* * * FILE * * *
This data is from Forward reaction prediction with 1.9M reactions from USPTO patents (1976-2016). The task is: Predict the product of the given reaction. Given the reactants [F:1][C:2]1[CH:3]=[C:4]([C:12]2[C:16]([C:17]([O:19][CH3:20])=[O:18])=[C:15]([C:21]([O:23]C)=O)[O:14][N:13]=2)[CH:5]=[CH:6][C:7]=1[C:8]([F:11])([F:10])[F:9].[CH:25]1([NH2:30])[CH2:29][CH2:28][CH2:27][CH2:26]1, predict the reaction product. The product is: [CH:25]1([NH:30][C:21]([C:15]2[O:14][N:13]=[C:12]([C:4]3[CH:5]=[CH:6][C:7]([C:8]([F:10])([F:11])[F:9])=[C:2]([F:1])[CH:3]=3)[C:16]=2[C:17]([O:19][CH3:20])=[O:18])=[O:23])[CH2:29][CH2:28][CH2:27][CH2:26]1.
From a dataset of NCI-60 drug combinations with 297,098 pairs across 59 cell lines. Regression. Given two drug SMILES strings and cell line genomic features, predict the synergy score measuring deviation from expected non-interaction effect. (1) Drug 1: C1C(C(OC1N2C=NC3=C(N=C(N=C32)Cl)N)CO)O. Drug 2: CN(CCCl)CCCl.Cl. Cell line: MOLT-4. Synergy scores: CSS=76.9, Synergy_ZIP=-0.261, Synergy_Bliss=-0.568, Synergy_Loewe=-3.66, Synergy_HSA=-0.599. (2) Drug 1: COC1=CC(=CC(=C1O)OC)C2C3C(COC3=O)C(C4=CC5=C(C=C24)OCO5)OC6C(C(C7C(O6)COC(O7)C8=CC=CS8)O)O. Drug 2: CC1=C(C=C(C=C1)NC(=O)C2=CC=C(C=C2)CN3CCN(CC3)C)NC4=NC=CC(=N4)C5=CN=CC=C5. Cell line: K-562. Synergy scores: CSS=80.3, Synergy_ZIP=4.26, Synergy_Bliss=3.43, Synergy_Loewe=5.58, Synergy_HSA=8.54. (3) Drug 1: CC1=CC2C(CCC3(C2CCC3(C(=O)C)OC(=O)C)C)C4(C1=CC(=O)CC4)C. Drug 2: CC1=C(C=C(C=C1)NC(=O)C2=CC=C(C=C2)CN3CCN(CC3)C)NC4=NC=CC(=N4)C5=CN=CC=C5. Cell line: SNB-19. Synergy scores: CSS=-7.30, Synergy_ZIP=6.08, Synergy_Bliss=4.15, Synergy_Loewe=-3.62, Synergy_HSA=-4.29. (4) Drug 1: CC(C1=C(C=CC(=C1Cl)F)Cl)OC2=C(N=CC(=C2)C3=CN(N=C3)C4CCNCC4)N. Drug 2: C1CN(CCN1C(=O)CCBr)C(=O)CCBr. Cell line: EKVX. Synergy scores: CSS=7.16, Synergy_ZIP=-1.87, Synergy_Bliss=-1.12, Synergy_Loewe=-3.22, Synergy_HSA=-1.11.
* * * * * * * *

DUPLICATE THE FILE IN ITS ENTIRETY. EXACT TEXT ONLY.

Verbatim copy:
This data is from Forward reaction prediction with 1.9M reactions from USPTO patents (1976-2016). The task is: Predict the product of the given reaction. Given the reactants [F:1][C:2]1[CH:3]=[C:4]([C:12]2[C:16]([C:17]([O:19][CH3:20])=[O:18])=[C:15]([C:21]([O:23]C)=O)[O:14][N:13]=2)[CH:5]=[CH:6][C:7]=1[C:8]([F:11])([F:10])[F:9].[CH:25]1([NH2:30])[CH2:29][CH2:28][CH2:27][CH2:26]1, predict the reaction product. The product is: [CH:25]1([NH:30][C:21]([C:15]2[O:14][N:13]=[C:12]([C:4]3[CH:5]=[CH:6][C:7]([C:8]([F:10])([F:11])[F:9])=[C:2]([F:1])[CH:3]=3)[C:16]=2[C:17]([O:19][CH3:20])=[O:18])=[O:23])[CH2:29][CH2:28][CH2:27][CH2:26]1.
From a dataset of NCI-60 drug combinations with 297,098 pairs across 59 cell lines. Regression. Given two drug SMILES strings and cell line genomic features, predict the synergy score measuring deviation from expected non-interaction effect. (1) Drug 1: C1C(C(OC1N2C=NC3=C(N=C(N=C32)Cl)N)CO)O. Drug 2: CN(CCCl)CCCl.Cl. Cell line: MOLT-4. Synergy scores: CSS=76.9, Synergy_ZIP=-0.261, Synergy_Bliss=-0.568, Synergy_Loewe=-3.66, Synergy_HSA=-0.599. (2) Drug 1: COC1=CC(=CC(=C1O)OC)C2C3C(COC3=O)C(C4=CC5=C(C=C24)OCO5)OC6C(C(C7C(O6)COC(O7)C8=CC=CS8)O)O. Drug 2: CC1=C(C=C(C=C1)NC(=O)C2=CC=C(C=C2)CN3CCN(CC3)C)NC4=NC=CC(=N4)C5=CN=CC=C5. Cell line: K-562. Synergy scores: CSS=80.3, Synergy_ZIP=4.26, Synergy_Bliss=3.43, Synergy_Loewe=5.58, Synergy_HSA=8.54. (3) Drug 1: CC1=CC2C(CCC3(C2CCC3(C(=O)C)OC(=O)C)C)C4(C1=CC(=O)CC4)C. Drug 2: CC1=C(C=C(C=C1)NC(=O)C2=CC=C(C=C2)CN3CCN(CC3)C)NC4=NC=CC(=N4)C5=CN=CC=C5. Cell line: SNB-19. Synergy scores: CSS=-7.30, Synergy_ZIP=6.08, Synergy_Bliss=4.15, Synergy_Loewe=-3.62, Synergy_HSA=-4.29. (4) Drug 1: CC(C1=C(C=CC(=C1Cl)F)Cl)OC2=C(N=CC(=C2)C3=CN(N=C3)C4CCNCC4)N. Drug 2: C1CN(CCN1C(=O)CCBr)C(=O)CCBr. Cell line: EKVX. Synergy scores: CSS=7.16, Synergy_ZIP=-1.87, Synergy_Bliss=-1.12, Synergy_Loewe=-3.22, Synergy_HSA=-1.11.